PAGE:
Jerry Lewis and Bob Hope had their own DC comic-books. Lewis frequently met DC superheroes, though the adventures were humorous, cartoony affairs which did not particularly connect to the rest of the DC universe. Insult comedian Don Rickles, however, not only fought alongside Superman on more than one occasion, he did so within DC continuity and in connection with one of their more serious and influential storylines of the 1970s.
Superman's Pal Jimmy Olsen received his own title in 1954, possibly in part due to the popularity of the character on the Superman TV show. DC kept the comic running for more than a decade, largely on the theory that being Superman's pal made you a magnet for weird transformations and pop-culture trends. Over the years, highly unusual circumstances transformed the junior reporter into a werewolf, a human porcupine, a Plastic Man clone, and a giant Turtle Boy, just to name a few. He also had issue-long careers as a James Bondian spy and a Beatlesque pop star.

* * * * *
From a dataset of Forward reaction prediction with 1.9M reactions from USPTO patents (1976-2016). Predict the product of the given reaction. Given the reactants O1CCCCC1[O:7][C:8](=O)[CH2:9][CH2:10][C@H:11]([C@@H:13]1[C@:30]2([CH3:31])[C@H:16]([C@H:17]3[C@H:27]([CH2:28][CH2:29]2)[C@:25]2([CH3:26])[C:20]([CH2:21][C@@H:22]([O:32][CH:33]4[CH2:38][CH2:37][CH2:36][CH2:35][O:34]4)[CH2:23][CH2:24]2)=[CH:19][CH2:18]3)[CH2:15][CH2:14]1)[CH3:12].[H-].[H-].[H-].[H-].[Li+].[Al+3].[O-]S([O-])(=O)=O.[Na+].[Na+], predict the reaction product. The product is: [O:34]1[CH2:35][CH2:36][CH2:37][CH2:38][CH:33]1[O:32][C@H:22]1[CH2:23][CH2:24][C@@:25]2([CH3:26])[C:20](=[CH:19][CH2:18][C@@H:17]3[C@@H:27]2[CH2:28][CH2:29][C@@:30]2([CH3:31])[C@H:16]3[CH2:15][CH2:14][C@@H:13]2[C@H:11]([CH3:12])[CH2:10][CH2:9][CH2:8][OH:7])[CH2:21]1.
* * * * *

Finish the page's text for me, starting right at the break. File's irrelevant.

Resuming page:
When Jack Kirby moved to DC, he remade Olsen as a hip adventurer, and connected these tales to his New Gods/Fourth World titles. These titles, with their introduction of Darkseid, Orion, High-father, Barda, and Boom Tubes, would profoundly affect the future of the DC universe, and influence George Lucas's Star Wars. However, the old silliness was never absent, and in issue #139, Rickles made one of his appearances as both the familiar, acerbic comedian and his suppressed super-hero alter-ego, "Goody Rickles."